Welcome to the new Independent website. We hope you enjoy it and we value your feedback. Please contact us here.


city slicker Seattle

Twenty-five years ago to the day, Seattle-born Jimi Hendrix was pronounced dead. Since then, the city has grown from a regional port into a fast-moving international centre that barely has time to remember its most famous guitarist

Where's Jimi?: He's buried, with a guitar on his headstone, at the Greenwood Memorial Park Cemetery - a rare green space in the horrible suburb of Renton, that has far too much tarmac and concrete per capita than is good.

Remembering Hendrix: A few local bars are holding tributes tonight. The biggest event was the Jimi Hendrix Electric Guitar Festival held earlier this month, which featured 20 of America's most stellar guitarists. The only permanent Hendrix memorial is a sculpture in the local zoo. However Paul Allen, number two at Microsoft, is gathering the most comprehensive collection of memorabilia, and this will form the centrepiece of the Experience Music Project, a multimedia exhibition dedicated to musicians of the northwest, due to open in a couple of years.

Musical heritage: Others from Seattle to have shaped modern music include Ray Charles, Nirvana, Pearl Jam and, er, the Muzak Corporation - the firm that supplies the tunes to supermarkets, elevators and restaurant toilets, is based here.

Seattle's pet hate: California. One reason might be that there are so many coming up here to the "rural northwest" that the place could soon turn into an LA-like sprawl.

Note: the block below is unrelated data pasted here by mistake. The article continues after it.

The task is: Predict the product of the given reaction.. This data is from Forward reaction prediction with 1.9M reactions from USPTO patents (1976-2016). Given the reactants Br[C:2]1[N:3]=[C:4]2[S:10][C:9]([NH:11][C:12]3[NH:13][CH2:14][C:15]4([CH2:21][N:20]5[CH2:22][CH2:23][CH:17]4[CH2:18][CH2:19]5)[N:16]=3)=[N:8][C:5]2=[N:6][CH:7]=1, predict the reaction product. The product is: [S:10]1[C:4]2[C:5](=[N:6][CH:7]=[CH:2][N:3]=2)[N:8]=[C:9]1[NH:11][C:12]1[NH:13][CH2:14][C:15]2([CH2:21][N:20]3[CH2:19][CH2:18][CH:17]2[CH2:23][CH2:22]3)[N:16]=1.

Food: Read seafood. There are so many great seafood restaurants in the city, but you can't go wrong at either of acclaimed local chef Tom Douglas's two establishments: the $50-a-head Dahlia Lounge and Etta's, where herb- crusted king salmon, pit-roasted over alder with grilled shitake relish and cornbread pudding, is the signature dish.

Drinks of choice: Strong coffee. A Seattle-style double espresso, available on every street corner. In bars there's no reason to drink weak lager: the Pacific Northwest boasts some of the best small brewery ales in a country that's rapidly turning its back on yellow fizz.

Room with a view: The only downtown hotel right on the Puget Sound is the Edgewater Inn. Residents used to be able to fish out of their rooms, but this facility was withdrawn around the time that the Led Zeppelin entourage came to town, landed a sand shark and tried to get a groupie to... Ah well, you can imagine the rest.

Skyline: Dominated by the Space Needle, a spindly thing built for the 1962 World Fair, that has become the city's symbol and one of the best- selling designs in the dozens of downtown T-shirt shops. It does look good lit up at night, but a more pleasing landmark is the broad-shouldered 4,392 metre-high beast that is Mt Rainier, some 95 miles southeast.

Seeing Seattle from home: Increasingly easy as the area gains appeal among movie directors looking for an alternative to crowded California. Films shot here include Sleepless in Seattle, Disclosure and Singles, plus TV's Frasier. For an idea of the surrounding countryside, watch Free Willy and Northern Exposure.

Other big plus point: A close proximity to another great northwest city, Portland Oregon: also a target for let's get-back-to-the-country Californians.

Seattle's British equivalent: Manchester. Both are in the Northwest, get lots of rain, and are famous for rock music. But America's Pacific Northwest, with its ocean, islands and mountains, is just a mite more beautiful than the Lancashire coast, the rain at least creates lush temperate rainforests, and Pearl Jam sold more copies of their last album in a week than Manchester's Oasis did in an entire year. Another difference is that there are plenty of jobs. Boeing has more than 70,000 on its payroll, while the software giant, Microsoft, employs 18,000.